The Speed Bump in the Middle of the Road

 

By: Kalpana Tatavarti

…Conversations with Middle Management on Gender Inclusion

As we walk hand in hand with organizations to increase gender diversity and create inclusive workplaces, we find that one of the primary reasons organizational efforts are scuppered, is lack of middle management buy in and commitment. There is often a disconnect between leadership commitment/ organization agenda and the mid level leaders who have to execute the agenda at ground level.

This is not to say, however, that it is intentional.

What we hear in the conversations on gender inclusion, in our workshops with middle managers on sensitization, is typically resistance and skepticism :

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“Why do we need women in the workplaces anyway?”

“Are we expected to compromise on quality/competence to fill our diversity numbers?”

“Opportunities are available for all employees who want to grow. Why separate/special treatment for women?”

“If women are competent they will definitely grow; if they are not rising to the top it probably means they are not competent enough.”

“We have been doing very well without a diversity strategy & agenda. Why do we need it now? We have been a highly profitable company always… what’s the need to change now?”

“I am not letting her get to the next level, I need my diversity numbers in this team.”

“Staying or leaving is a woman’s personal decision, why should I get into it?”

The role of middle management in the Diversity and Inclusion journey cannot be overstated. Middle Management has to role model inclusive behaviors to lead the cultural milieu required for inclusion and take equitable decisions by being aware of their own unconscious biases that could be at play.

To do this, they have to be convinced of the gender diversity & inclusion agenda.

I believe that if we approach this appropriately, we can harness the support and commitment of this critical layer in the system that could well be the lynchpin on the journey.

 

Here are a few pointers that we have seen working well:

  1. Collect and share data/metrics: Presenting data & metrics specific to the organization such as percentage of female representation at different layers of the organization, attrition rates at specific layers as well as quantitative/qualitative data from Focus groups, exit interviews makes the challenges real and enables the managers to view this as a business problem that has to be addressed. I have found it especially powerful to include qualitative comments.
  2. Make the Business case specific to industry and tie it to the organizational goals: Many times the messaging for this tends to be very confused; is this a moral issue? Human rights issue? Business issue? The biggest concern for this layer in the organization is their business results, hence we need to tie the agenda to this context. Why is gender diversity important for our organization at this stage in our growth? For the customers we are servicing? For the markets we are entering and new products we want to launch? This can be by far the strongest variable that can impact the Manager’s commitment.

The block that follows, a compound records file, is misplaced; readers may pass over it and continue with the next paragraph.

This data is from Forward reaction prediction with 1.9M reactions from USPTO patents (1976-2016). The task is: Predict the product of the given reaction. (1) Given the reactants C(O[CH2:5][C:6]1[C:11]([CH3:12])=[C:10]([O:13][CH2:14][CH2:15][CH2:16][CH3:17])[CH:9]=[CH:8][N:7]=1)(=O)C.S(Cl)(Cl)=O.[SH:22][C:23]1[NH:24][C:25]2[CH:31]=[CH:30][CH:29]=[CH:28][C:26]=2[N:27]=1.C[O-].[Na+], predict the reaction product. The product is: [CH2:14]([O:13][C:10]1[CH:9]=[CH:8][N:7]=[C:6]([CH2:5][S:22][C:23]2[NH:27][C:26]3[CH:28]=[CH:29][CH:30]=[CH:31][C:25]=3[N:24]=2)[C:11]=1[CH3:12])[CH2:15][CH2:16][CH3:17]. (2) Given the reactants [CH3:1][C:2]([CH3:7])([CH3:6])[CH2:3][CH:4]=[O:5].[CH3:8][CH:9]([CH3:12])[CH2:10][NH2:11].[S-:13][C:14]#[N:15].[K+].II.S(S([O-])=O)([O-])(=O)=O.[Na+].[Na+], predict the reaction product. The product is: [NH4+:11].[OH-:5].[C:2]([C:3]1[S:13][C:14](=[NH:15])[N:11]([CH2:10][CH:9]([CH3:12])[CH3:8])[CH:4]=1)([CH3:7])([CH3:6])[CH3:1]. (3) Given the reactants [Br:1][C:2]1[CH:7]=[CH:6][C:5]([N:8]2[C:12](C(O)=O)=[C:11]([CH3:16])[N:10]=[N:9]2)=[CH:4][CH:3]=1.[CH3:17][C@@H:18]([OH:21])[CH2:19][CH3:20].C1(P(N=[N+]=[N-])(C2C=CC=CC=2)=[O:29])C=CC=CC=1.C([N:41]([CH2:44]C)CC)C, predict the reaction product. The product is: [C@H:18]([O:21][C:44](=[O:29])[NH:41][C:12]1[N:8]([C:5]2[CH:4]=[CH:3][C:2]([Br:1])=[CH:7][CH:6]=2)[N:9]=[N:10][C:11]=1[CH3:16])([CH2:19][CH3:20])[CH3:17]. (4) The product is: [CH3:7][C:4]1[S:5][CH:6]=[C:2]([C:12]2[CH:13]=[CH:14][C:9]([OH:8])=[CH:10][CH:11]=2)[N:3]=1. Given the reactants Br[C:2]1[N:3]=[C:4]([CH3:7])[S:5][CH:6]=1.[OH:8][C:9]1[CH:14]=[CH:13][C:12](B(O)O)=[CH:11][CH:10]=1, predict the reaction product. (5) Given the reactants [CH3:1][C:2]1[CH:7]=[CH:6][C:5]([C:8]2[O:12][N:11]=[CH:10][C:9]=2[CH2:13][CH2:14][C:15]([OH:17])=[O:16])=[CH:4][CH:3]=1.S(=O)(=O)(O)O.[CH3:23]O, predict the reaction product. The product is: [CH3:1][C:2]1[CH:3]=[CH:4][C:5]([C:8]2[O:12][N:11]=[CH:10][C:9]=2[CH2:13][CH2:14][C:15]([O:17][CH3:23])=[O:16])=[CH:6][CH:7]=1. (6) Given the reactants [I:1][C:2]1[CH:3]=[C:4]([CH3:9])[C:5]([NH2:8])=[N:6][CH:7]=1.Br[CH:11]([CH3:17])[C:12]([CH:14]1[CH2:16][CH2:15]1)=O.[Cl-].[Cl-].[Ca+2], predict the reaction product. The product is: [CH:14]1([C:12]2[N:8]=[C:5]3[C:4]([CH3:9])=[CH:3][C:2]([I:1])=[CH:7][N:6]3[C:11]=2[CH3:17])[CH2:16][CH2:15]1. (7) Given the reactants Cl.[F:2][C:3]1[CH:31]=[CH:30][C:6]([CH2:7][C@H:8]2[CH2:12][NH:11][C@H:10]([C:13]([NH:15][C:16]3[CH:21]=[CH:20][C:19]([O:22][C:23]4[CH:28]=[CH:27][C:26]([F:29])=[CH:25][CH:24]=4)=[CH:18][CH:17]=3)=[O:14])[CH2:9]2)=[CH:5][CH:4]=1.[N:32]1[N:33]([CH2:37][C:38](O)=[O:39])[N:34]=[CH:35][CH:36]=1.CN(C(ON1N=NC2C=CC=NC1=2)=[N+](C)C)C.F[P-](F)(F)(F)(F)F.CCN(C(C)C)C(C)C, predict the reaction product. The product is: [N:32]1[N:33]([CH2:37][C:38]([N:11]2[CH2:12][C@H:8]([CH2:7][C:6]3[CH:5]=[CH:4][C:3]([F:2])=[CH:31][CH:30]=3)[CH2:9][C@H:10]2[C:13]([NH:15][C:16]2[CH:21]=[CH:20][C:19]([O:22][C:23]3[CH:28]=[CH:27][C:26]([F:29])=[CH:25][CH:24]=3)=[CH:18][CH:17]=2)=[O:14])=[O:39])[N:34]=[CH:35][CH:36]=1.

3. Share the strengths of gender diversity at a granular level: I call this ‘Strengths Based Diversity’. We need to share real time stories on how the different strengths women bring to the table play out…like the CEO at a factory shared how the entire stance of the union changed from confrontational to collaborative when they brought in a woman HR head; or the business head of customer services who pointed out how women are able to deflect conflict. One organization has launched a study to identify how & why mixed gender teams are performing…of course the risk of stereotyping is inherent in this process, but it makes the gender diversity agenda more believably valuable to middle management.
  4. Involve them in the target setting process: Setting Targets or not is a choice that organizations have to make; in most cases ‘targets’ are a language managers understand but making sure the targets are a signpost rather than a gun at their heads is critical. Besides, involving them in the target setting process by giving due consideration to their unique business or team makes the targets more realistic and achievable.
  5. Help them understand that gender inclusion means responding to differential needs NOT making concessions: The positioning needs to be clearly about employee engagement. Different groups of employees have different needs, and if they have to be engaged and performing optimally, we need give due consideration to their differential needs.
  6. Provide them with the skills required for gender inclusion: I remember one manager revealing (courageously!) “I don’t know how to build rapport with female employees the way I can build with male employees.” We have to understand that most leaders have not had the experience of working with women in the workplaces. They have to be equipped with the skills of mentoring and coaching women leaders taking into account the socio-cultural context.

Clearly, this is a long term process of building attitudes, knowledge and skills in the middle management but I believe if it is well thought out and planned, it can be integrated into the existing organizational processes.

More importantly it will ensure that the gender diversity agenda is executed with more zeal, commitment and rigor!

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